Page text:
“And I know just where to put them,” William responded. “Zach, why don’t you put the baskets of beets and turnips back on the cart and take them down to the first root cellar. Geoffrey, go get Eric and Samantha to help you put the rest over in the cooling room where we stored the lettuces this Summer.”

The boys hurried off to carry out their tasks, while William invited the Robinson family to sit at the counter and rest for a moment after their long walk, passing them large mugs of tea.

“You got here just in time,” William stated. “I was about to take my last tins of cookies down to the Great Hall and finish setting up. When the boys get back from their errand, they’ll take you to the grand staircase. I’ll see you at the main door for the opening.”

* * *

The festivities in the Great Hall were well underway when George, Shirley, and Thaddeus at last had a chance to speak with Vincent and Catherine.

“My goodness!” Shirley exclaimed. “You two are positively glowing with newlywed happiness.”

Catherine hugged Shirley, blushing. “Thank you, Shirley! It’s so good to see you again.”

Vincent shook George’s hand. “We are indeed very happy. Thank you again for helping William with the food for our reception here in the Great Hall.”

“Think nothing of it,” George replied. “We were honored to help with your wedding. Something we long hoped for.”

“Dad,” Thaddeus interjected. “Look over there. Isn’t that Ms. Corrales with Kipper and Stan?”

“It certainly is,” Vincent replied. “Ms. Corrales – Luz – is being welcomed this evening as a new Helper.”

“Oh, we must go thank them both,” George urged. “Stan was so kind to offer us the space in his building for our second grocery location, and Ms. Corrales got all of our plans expedited by the New York City Planning Commission. Excuse us, please, Vincent, Catherine. It’s wonderful to see you two looking so happy.”

As George hurried his wife and son over to greet Stan and Luz, Vincent murmured in his wife’s ear, “Father does have a knack for matching the right Helper with the right opportunity.”

“He does indeed,” Catherine agreed. “William told me that the Robinsons brought down five more bushels of late winter vegetables for his root cellar and cooling room. That rooftop garden idea has been even more wildly successful than I ever imagined.”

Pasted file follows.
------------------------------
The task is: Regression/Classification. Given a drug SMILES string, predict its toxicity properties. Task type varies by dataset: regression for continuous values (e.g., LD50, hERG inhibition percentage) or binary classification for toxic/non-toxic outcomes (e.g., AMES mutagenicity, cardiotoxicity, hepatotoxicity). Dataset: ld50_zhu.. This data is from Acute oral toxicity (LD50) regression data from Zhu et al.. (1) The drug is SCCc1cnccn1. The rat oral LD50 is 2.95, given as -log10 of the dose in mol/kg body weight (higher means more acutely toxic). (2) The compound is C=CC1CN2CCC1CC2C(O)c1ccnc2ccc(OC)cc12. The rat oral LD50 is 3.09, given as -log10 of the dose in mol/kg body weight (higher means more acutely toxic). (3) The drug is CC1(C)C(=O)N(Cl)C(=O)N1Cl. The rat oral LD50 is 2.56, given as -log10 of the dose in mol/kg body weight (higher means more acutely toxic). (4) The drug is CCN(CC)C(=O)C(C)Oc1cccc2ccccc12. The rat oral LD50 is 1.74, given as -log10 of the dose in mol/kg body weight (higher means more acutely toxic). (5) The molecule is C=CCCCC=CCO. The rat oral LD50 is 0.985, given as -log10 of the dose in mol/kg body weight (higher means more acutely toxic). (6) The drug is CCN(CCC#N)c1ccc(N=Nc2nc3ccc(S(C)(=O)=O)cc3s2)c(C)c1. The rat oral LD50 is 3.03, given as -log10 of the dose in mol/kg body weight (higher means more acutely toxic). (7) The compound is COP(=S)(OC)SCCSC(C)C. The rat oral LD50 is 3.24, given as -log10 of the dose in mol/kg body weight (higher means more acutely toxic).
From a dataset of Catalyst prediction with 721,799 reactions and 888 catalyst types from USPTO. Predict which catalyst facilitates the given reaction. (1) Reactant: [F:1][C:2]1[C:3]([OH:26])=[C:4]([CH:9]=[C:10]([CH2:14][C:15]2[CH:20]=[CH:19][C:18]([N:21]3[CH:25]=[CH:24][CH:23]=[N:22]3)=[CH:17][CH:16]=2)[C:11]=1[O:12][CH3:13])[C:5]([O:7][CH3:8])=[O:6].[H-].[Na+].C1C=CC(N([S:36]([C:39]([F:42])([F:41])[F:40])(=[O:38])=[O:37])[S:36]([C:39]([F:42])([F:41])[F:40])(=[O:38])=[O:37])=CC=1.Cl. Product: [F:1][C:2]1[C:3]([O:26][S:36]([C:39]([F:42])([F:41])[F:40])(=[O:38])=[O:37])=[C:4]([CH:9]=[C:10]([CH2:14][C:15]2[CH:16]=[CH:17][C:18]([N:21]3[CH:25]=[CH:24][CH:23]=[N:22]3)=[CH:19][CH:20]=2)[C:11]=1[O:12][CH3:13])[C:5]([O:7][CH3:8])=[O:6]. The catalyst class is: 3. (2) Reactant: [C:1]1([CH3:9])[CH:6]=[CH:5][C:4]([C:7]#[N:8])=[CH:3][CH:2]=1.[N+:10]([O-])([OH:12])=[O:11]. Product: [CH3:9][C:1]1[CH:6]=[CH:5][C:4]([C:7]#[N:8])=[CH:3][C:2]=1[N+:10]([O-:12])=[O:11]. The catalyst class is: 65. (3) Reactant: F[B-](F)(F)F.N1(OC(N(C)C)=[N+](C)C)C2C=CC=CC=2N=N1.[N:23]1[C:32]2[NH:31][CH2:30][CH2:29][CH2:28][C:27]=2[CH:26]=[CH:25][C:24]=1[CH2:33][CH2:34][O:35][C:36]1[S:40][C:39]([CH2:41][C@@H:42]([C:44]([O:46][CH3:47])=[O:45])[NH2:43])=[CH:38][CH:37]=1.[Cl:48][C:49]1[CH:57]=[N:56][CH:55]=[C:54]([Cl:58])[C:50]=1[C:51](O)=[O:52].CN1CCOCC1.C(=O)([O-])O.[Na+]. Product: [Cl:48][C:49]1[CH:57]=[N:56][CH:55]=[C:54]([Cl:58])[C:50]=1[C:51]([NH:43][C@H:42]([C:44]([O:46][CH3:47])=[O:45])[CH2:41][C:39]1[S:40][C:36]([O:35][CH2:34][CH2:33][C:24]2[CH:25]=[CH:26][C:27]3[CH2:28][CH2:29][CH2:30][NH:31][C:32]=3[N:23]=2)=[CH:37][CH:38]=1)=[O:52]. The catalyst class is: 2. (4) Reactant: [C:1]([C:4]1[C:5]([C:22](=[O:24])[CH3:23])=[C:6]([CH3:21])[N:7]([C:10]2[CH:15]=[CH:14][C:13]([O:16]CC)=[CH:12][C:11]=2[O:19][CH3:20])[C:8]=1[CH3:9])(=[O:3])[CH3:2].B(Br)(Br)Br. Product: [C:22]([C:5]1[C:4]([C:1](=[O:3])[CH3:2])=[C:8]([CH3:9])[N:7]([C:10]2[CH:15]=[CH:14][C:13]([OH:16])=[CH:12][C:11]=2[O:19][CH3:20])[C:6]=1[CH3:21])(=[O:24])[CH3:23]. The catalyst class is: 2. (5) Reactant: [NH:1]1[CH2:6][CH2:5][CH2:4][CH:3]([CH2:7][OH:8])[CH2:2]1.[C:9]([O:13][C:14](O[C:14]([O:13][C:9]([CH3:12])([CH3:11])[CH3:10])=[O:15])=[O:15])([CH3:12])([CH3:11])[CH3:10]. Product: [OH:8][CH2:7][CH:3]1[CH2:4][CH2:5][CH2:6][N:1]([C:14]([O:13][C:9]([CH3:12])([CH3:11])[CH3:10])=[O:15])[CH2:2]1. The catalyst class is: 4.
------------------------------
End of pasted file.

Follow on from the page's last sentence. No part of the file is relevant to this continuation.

“Your garden too, My Love,” Vincent purred. “Stan’s warning helped save your winter plants at the Hobart Street rooftop.”

“You mean OUR garden, My Own,” she replied. “We’ll have to check it tomorrow morning. Who knows? We may have a late harvest to share as well.”

 

3 Comments

  1. I love the idea of the rooftop garden and getting a tip-off to cover before the hard freeze. (I lost an entire crop of lettuce one year because of inadequate covering.) The general feeling of warmth and camaraderie of this piece really puts me in the perfect mind of Winterfest, with sharing an abundance of vegetables and greeting both new and old friends. Thanks for sharing.

    Reply
  2. Actually we have the perfect selection of helpers for the needs, as Vincent said. Great idea with those gardens on the roof. It’s good to see the grocery store thriving, to see Stan helping out, and it makes my heart rejoice again with our newlyweds who also started their own garden! This is such a positive story about kind-hearted people sharing sincerely what they have. I’m glad that the ever-growing tunnel community has its food needs met. I was happy to read it.

    Reply
  3. I have heard of rooftop gardens. I think they are a wonderful idea and could go a long way of helping food sustainability.
    This just shows help can come from necessities as well as love and compassion. Filling tummies and hearts at the same time.

    Reply